Each of the twelve foundations of the Father’s House of gold features a different gemstone as a corner stone; these cornerstones will be the size of train cars, if not larger.

Whatever anybody might wear today is a mere shadow of the beauty and glory that we will one day see and enjoy.

Superstitions arose around jewelry of course. By the time of Christ, a Roman engagement ceremony would take place in the presence of witnesses. The man would place a ring on the fourth finger of the left hand of his bride to be; the ring would be crafted from iron symbolizing an unbreakable bond.

The engagement and wedding rings were placed on the fourth finger of the left hand because they believed a special vein ran between the fourth finger and the heart, communicating love.

They called it the vena amoris (the vein of love) and to this day, wedding rings are worn on the fourth finger of the left hand.

Jewels worn in weddings were considered precious, obviously, for more reasons than one.

Many Bible scholars believe that this woman here in Luke 15 has lost a coin, belonging to her wedding attire, part of her head-dress where the coins had been strung together and then used to drape over her head like some expensive veil. This was common during the days of Christ.

Caligula was the Roman emperor who reigned about four years after the Lord’s resurrection and ascension. When Caligula got married, his bride arrived covered with emeralds and pearls interlaced into a head-dress, covering her head and ears down to her neck.

Pliny, the Roman historian, was there to see it and Pliny estimated that the cost of her wedding outfit would be equivalent in our day to somewhere around $15 million dollars.

Above information from: Edwin M. Yamauhi & Marvin R. Wilson, Dictionary of Daily Life in Biblical & Post-Biblical Antiquity (Hendrickson, 2017), pp. 930-940

Any father of the bride today who wants to complain about wedding costs, start reading Pliny for devotions—it’ll encourage you!

We can’t know for sure that the woman here in this parable lost a coin from her headdress. Other scholars point to the fact that she could’ve been unmarried or widowed, but what we do know is that she was poor.

Luke refers to this coin as a drachme, a coin worth one day’s wages for the average person.

Clinton E. Arnold, General Editor; Zondervan Illustrated Bible Backgrounds Commentary: Volume 1 (Zondervan, 2002), p. 446

She has 10 of them, so she has 10 days—two weeks-worth—of savings to her name.

This coin might not have anything to do with sentimental value, it might’ve been a matter of survival.

We’re told here in verse 8 that when she loses this coin:

“Does not [she] light a lamp and sweep the house and seek diligently until she finds it?”

Luke 15:8b

Here’s another glimpse into her poverty. Peasant homes in these days were very dark, the floor was beaten earth, trampled hard and covered with dried reeds and tall grass. There would’ve been one little window—a simple opening in the wall—no more than 18 inches across.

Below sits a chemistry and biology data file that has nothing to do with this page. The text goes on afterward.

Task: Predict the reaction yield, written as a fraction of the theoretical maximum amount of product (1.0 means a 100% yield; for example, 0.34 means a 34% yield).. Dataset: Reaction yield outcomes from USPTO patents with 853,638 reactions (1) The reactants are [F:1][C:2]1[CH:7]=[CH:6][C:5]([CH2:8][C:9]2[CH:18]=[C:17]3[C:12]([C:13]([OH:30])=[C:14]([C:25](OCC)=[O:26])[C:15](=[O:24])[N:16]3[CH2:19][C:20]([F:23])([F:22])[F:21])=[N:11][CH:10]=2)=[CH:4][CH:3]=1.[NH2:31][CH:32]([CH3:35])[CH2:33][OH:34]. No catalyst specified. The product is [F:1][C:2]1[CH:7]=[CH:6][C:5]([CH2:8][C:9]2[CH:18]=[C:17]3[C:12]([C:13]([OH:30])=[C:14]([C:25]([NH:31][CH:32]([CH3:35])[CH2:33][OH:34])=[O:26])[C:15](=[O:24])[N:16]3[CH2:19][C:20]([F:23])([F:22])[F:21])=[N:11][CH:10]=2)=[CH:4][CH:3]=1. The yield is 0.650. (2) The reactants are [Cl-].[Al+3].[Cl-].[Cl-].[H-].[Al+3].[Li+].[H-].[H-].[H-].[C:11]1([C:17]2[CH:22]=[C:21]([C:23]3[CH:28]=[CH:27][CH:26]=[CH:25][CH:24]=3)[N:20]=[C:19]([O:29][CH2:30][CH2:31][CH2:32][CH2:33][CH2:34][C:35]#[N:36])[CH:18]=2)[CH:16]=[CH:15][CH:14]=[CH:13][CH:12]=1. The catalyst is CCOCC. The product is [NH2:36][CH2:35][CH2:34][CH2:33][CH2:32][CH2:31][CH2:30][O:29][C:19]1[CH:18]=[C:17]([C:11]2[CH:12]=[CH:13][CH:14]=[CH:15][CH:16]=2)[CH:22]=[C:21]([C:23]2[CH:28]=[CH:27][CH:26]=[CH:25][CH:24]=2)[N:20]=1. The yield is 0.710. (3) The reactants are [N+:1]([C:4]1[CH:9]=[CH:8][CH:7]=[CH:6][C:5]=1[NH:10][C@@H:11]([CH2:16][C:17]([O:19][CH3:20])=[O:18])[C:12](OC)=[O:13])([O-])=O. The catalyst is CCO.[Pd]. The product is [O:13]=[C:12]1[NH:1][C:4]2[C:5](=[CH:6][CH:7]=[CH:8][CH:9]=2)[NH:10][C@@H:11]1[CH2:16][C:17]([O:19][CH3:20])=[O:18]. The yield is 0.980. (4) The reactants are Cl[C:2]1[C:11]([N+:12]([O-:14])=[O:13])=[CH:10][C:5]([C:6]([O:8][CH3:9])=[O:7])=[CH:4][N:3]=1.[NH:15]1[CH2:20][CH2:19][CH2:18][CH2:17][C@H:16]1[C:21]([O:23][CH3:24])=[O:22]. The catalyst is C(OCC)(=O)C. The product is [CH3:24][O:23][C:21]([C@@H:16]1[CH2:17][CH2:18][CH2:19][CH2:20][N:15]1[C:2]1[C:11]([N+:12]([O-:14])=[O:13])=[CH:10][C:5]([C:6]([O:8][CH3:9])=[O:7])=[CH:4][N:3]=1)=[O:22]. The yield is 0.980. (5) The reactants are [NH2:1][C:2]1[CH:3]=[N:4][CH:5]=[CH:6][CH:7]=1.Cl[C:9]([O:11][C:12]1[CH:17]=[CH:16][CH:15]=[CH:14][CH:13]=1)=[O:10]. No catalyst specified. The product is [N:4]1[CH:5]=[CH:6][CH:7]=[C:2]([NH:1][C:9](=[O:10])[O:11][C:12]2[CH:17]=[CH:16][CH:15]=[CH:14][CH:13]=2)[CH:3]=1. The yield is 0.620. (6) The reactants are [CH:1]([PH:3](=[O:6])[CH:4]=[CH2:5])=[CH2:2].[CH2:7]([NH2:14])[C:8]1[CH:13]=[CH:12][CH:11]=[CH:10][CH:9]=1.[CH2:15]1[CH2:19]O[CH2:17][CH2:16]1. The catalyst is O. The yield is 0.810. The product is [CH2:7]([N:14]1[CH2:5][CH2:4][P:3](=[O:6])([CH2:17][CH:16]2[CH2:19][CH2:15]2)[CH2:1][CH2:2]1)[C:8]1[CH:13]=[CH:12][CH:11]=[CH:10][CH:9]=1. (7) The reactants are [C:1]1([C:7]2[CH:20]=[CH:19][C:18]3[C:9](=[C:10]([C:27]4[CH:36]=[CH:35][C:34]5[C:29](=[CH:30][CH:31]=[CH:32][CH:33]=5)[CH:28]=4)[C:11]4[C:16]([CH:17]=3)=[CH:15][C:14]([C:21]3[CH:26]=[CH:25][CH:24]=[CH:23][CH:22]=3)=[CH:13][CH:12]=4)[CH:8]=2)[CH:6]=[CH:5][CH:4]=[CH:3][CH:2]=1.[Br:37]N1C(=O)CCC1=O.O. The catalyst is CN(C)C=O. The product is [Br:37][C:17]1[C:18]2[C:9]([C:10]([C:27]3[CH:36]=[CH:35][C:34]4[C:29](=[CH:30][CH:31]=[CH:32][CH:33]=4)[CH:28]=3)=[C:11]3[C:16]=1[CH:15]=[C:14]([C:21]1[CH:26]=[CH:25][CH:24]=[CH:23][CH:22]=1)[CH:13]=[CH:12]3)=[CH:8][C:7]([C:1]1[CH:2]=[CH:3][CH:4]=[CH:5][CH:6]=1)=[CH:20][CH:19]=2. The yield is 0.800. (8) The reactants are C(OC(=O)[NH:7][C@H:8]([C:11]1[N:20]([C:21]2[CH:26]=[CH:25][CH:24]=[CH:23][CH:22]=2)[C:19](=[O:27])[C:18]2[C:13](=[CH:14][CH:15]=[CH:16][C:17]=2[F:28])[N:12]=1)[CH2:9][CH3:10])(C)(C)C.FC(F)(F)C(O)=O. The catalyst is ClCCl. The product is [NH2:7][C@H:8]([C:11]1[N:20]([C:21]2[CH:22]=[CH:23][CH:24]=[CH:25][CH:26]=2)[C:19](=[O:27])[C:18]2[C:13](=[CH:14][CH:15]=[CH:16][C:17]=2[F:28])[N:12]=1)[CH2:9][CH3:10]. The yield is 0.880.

William Barclay, The Gospel of Luke (Westminster Press, 1975), p. 202

The fact that she’s able to light her entire house with one lamp indicates her home would have been this typical mud brick, one room house that we would call a hut today.

To look for a coin on a floor covered with grass and reeds, with dirt cracks and crevices would be like hunting for a needle in a haystack. The smartest thing to do was to sweep up the entire floor and then sift through everything, piece by piece.

Don’t forget that Jesus is describing here His own determination as He came to seek and to save that which was lost. This is a picture of the heart of God searching for lost sinners.

I love the analogy of one author who wrote: this is God in His grace, stooping down to find you in the dirty places of earth; bending down and sifting through the dust and debris, in order to lift the treasure of His redeemed from the garbage into which it has fallen.

Adapted from Ivor Powell, Luke’s Thrilling Gospel (Kregel Publications, 1965), p. 335

Maybe you have the impression that you need to clean yourself up before coming to Christ; you need to straighten your life out before God will accept you.

Oh no, you’ve got it in the wrong order. He finds you, and He makes you acceptable. He finds you in the dirt of the earth; in the dustbin of sin, covered with the grime of guilt.

You don’t clean yourself up before coming to Him; you come to Him and He will clean you up.

In fact, for the rest of your life, He will be cleaning you up and dusting you off until that day when His work is completed with your glorified, perfected heart, soul, and mind, as you enter the presence of the one who searched for you (Philippians 1:6). On that day, you will finally see your Shepherd, who searched for you, who took you from the realm of being lost into the realm of being found.